Machine learning based energy-free structure predictions of molecules, transition states, and solids

Dominik Lemm, Guido Falk von Rudorff, O. Anatole von Lilienfeld

Accurate computational prediction of atomistic structure with traditional methods is challenging. The authors report a kernel-based machine learning model capable of reconstructing 3D atomic coordinates from predicted interatomic distances across a variety of system classes.The computational prediction of atomistic structure is a long-standing problem in physics, chemistry, materials, and biology. Conventionally, force-fields or ab initio methods determine structure through energy minimization, which is either approximate or computationally demanding. This accuracy/cost trade-off prohibits the generation of synthetic big data sets accounting for chemical space with atomistic detail. Exploiting implicit correlations among relaxed structures in training data sets, our machine learning model Graph-To-Structure (G2S) generalizes across compound space in order to infer interatomic distances for out-of-sample compounds, effectively enabling the direct reconstruction of coordinates, and thereby bypassing the conventional energy optimization task. The numerical evidence collected includes 3D coordinate predictions for organic molecules, transition states, and crystalline solids. G2S improves systematically with training set size, reaching mean absolute interatomic distance prediction errors of less than 0.2 A for less than eight thousand training structures - on par or better than conventional structure generators. Applicability tests of G2S include successful predictions for systems which typically require manual intervention, improved initial guesses for subsequent conventional ab initio based relaxation, and input generation for subsequent use of structure based quantum machine learning models.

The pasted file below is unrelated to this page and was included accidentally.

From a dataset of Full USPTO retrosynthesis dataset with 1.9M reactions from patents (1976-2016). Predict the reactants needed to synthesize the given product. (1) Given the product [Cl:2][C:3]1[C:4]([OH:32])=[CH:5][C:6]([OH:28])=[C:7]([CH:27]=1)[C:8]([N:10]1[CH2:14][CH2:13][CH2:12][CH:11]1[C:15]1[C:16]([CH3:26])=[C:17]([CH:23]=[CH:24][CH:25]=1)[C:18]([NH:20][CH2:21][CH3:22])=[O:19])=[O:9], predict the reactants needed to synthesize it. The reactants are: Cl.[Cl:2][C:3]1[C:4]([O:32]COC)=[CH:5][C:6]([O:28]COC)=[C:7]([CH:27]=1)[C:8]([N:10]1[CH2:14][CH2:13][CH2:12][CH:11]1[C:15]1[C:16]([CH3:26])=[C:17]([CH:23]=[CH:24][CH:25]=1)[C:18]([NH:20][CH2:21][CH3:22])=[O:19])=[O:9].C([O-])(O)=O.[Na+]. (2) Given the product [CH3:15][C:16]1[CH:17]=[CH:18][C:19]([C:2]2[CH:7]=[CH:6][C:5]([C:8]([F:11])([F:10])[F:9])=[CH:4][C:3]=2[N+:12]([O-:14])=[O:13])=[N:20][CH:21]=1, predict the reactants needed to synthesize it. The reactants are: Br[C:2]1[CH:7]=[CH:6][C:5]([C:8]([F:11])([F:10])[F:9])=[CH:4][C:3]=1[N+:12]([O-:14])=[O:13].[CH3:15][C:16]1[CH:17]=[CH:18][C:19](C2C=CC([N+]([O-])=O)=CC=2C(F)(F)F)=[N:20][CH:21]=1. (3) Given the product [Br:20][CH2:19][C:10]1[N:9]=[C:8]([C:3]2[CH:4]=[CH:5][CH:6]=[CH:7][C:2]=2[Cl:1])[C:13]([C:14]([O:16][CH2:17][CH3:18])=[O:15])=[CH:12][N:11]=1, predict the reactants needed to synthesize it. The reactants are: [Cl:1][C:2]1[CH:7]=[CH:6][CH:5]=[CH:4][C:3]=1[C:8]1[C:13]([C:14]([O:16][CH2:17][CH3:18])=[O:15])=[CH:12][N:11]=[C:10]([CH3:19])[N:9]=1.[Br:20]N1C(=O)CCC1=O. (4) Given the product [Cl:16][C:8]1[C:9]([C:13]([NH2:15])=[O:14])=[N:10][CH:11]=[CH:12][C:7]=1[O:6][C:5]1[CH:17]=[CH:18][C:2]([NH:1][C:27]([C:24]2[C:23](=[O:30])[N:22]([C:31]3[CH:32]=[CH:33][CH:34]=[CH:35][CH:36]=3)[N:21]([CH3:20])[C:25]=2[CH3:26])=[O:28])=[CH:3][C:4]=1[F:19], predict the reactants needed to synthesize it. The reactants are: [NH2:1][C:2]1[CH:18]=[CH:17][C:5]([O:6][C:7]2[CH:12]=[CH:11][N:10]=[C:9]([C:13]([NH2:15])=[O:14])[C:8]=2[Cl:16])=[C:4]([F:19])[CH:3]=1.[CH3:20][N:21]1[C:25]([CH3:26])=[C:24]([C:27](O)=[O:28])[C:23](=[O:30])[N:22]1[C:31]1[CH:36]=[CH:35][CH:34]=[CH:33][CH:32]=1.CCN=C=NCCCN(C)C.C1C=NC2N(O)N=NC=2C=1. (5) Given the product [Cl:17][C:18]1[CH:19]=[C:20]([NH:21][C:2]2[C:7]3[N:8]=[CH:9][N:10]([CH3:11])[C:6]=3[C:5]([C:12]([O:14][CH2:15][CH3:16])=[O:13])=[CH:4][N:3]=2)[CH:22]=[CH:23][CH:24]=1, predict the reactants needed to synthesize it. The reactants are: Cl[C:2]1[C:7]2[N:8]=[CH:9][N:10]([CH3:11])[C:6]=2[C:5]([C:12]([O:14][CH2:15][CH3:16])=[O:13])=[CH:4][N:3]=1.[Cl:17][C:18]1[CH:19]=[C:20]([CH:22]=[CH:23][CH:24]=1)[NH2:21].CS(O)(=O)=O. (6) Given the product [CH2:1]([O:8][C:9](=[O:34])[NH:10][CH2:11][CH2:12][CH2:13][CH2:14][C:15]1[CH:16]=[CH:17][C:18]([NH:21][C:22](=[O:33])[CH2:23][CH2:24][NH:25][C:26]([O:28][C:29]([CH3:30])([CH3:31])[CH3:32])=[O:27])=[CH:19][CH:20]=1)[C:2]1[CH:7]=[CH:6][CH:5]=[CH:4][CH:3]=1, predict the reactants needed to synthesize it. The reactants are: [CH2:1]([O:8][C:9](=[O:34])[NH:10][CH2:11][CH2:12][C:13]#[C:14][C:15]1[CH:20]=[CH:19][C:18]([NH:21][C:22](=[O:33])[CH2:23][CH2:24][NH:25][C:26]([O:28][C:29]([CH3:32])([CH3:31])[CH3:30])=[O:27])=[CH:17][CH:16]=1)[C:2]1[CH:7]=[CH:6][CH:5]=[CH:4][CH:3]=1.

Computational Materials Physics
External organisation(s)
Universität Basel
Nature Communications
No. of pages
Publication date
Peer reviewed
Austrian Fields of Science 2012
103006 Chemical physics
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